Hurricane Irma struck and devastated St Maarten on September 6, 2017. Damage to the SXM Airport is forecast to cost millions and officials estimated complete recovery to take up to 35 weeks.
“The Airport infrastructure was not spared from the devastation caused by Hurricane Irma. The management of Princess Juliana International Airport Operating Company N.V. PJIAE has adopted a disaster recovery plan to address the issues required for the resumption of civil and cargo flights into St Maarten as soon as possible,” the Minister of Aviation Mellissa Arrindell-Doncher said to the local paper.
She added that while she understands the frustration of residents abroad wanting to come home and those in St Maarten wanting to leave, the normalisation of commercial flights cannot commence until the airport is fully ready to service these flights. The Airport, she explained, falls under several regulations in terms of safety and operations of international flights.
“We cannot jeopardize the status of the airport and that of St Maarten by rushing operations at the airport,” she said.
Preliminary damage included the entire perimeter fencing destroyed and all four jet bridges sustaining substantial structural damage. All runway and taxiway lights and precision approach path indicators were also destroyed. Additionally, approximately 75 per cent of roof sheeting and insulation was destroyed in the terminal building. The ceiling is exposed, with areas that are severely cracked exposing the inside of the terminal to outdoor elements. Water could be found on all four levels of the terminal.
Many of the sheetrock wall partitions accumulated water and are water damaged. Build-up of mould throughout the terminal is visible and all ceiling tiles on all levels were damaged by the water. Additionally, all four curved entrance doors to the terminal were blown inward into the building.
Inside the building there is physical and water damage to all sections, including but not limited to the public announcement system, telephone, check-in areas, airlines’ back offices, airport executive offices, security offices, airlines’ reservation/ticket kiosks, tourist booth, car rental booth, food courts (on level 0 and 1), concessionaire offices and leased spaces, Customs office, baggage claim area, automated Border Control E-Gates, Automated Passport Kiosks, Bar Code Border Pass E-gates, terminal seating, common use terminal equipment (CUTE) and common use self-service (CUSS) kiosks, all departure sections, extensive water penetration in the baggage handling area on level 1, departure section and “employee screening” areas.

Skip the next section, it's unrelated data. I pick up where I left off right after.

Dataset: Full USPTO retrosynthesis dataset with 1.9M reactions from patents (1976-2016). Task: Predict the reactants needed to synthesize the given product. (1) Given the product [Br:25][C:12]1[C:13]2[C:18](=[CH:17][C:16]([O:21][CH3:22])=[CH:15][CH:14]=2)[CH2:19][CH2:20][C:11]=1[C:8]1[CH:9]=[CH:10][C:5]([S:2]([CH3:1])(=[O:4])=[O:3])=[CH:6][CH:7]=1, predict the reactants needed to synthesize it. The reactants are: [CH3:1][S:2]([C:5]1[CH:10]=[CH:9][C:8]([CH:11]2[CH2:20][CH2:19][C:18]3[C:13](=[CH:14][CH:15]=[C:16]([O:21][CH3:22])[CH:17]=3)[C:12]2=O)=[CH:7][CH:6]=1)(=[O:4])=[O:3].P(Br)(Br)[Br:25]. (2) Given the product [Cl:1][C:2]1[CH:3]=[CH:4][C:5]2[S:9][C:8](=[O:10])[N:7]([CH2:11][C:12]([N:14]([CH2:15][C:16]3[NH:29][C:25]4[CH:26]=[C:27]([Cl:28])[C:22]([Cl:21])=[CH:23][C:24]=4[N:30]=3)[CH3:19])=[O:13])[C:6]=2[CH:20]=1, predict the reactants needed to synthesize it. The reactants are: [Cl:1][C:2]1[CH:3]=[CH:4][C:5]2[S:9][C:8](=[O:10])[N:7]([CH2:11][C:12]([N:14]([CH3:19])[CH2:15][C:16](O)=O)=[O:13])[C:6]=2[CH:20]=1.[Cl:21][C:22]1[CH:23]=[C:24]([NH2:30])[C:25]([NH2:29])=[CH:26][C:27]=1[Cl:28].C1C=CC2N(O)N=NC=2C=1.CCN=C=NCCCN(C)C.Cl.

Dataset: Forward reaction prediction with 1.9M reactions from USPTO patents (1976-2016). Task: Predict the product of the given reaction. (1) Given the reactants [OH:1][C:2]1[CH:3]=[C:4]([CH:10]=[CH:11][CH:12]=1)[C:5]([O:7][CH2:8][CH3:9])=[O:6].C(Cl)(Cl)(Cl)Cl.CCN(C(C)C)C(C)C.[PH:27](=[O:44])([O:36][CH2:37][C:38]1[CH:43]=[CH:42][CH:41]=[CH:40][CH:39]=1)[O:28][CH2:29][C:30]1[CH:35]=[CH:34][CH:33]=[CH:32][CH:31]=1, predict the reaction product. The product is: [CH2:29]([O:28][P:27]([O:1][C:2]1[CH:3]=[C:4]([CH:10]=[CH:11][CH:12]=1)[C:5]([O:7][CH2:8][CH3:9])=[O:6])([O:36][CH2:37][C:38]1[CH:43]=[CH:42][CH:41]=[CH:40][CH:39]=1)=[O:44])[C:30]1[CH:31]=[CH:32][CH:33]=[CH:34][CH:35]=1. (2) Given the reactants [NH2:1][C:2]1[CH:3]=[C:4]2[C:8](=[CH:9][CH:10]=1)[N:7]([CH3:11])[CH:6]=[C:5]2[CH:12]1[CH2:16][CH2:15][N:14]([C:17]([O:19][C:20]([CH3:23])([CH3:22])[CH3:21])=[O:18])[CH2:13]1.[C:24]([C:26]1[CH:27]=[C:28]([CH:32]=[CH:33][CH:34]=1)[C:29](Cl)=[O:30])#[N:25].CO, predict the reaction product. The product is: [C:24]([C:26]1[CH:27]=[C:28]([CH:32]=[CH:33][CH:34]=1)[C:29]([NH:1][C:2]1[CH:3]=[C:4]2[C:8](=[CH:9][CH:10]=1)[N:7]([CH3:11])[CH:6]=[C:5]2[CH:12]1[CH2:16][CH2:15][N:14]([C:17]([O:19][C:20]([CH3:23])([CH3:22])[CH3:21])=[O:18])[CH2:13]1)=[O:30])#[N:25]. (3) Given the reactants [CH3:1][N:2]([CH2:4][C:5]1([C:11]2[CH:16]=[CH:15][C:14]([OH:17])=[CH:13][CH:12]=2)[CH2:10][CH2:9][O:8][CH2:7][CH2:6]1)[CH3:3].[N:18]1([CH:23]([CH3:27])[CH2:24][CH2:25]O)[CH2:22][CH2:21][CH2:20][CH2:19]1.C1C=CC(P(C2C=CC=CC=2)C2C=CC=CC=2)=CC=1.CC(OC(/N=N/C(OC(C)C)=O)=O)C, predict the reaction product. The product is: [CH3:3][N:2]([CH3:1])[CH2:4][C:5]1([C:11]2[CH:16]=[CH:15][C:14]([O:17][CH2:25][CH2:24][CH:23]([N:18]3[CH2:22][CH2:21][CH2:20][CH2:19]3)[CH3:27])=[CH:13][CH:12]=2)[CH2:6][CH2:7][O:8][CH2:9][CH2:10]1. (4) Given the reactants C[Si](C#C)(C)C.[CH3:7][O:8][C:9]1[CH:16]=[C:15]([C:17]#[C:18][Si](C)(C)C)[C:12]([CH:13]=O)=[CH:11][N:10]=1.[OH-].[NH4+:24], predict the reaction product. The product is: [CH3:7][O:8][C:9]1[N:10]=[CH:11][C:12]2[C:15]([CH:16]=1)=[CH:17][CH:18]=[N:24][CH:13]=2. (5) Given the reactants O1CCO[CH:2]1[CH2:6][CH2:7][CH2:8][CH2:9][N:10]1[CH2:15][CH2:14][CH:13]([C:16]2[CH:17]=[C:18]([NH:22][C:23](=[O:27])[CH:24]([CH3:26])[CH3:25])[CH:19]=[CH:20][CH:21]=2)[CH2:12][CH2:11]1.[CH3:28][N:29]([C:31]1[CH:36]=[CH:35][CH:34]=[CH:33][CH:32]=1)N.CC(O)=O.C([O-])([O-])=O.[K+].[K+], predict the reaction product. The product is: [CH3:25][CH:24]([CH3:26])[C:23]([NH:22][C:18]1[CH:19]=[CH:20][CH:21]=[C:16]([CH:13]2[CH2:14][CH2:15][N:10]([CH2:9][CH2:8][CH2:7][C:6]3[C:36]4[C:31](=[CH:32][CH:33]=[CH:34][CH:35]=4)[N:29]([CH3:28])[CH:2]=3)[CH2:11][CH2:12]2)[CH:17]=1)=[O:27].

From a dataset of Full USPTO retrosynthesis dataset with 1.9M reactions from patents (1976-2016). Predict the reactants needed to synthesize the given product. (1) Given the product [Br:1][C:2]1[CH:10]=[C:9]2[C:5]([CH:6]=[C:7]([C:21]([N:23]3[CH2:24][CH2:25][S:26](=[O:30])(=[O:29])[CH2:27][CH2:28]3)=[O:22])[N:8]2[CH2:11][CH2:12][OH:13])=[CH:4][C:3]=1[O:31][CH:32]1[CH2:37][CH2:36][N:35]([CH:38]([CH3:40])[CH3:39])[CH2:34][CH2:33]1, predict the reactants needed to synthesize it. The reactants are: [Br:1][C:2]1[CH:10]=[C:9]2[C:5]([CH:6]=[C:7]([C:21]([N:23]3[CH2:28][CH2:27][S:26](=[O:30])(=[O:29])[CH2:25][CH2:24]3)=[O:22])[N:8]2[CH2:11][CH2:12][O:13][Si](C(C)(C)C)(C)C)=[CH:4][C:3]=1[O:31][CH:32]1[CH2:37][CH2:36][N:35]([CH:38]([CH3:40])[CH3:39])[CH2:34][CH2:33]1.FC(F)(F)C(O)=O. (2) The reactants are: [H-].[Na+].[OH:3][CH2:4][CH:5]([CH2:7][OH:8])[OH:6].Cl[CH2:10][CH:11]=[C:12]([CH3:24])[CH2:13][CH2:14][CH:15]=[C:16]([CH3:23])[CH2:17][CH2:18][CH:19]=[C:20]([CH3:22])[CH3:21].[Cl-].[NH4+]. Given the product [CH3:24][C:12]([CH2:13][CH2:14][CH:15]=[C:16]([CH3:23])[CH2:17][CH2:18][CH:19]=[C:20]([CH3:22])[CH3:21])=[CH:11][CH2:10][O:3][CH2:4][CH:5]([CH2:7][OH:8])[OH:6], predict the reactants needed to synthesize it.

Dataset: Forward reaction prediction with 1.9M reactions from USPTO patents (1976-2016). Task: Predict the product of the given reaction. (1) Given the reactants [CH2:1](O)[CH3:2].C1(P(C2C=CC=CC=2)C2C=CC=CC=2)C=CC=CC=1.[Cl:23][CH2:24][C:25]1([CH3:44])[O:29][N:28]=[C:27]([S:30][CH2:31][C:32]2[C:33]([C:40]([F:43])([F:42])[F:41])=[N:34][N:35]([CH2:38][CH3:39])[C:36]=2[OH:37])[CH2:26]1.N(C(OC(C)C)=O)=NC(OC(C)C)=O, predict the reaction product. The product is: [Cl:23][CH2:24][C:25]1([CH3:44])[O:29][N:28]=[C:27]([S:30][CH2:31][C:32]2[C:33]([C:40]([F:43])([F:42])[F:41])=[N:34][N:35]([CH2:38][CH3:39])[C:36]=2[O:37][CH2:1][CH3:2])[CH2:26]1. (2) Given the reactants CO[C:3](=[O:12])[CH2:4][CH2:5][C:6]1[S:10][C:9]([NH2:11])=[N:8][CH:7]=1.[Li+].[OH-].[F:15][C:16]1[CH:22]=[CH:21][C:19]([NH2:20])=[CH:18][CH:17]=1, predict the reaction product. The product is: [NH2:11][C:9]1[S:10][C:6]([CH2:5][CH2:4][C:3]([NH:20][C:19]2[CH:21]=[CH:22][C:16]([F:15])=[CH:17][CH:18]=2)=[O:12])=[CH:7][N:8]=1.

The Minister explained that the airport is insured with a local insurance company and, given the magnitude of Hurricane Irma’s impact to the island, adjusters have been flown in to assist the Airport in the management, preparation, quantification and resolution of its claims as a result of Hurricane Irma.
She said key points of priority have been established particularly by and between the Airport’s Finance Department and other relevant internal departments so that orders for equipment, parts and material for reconstruction can be placed timely to prevent any further delays in reaching 100 per cent operational mode soonest. Airport management will follow an established recovery process, executed in phases, with the aim of quickly resuming normal operations.
The Minister estimates that SXM Airport will not be back at full operation capacity “in all its glory” for another 35 weeks, but will be able to function optimally much sooner than that.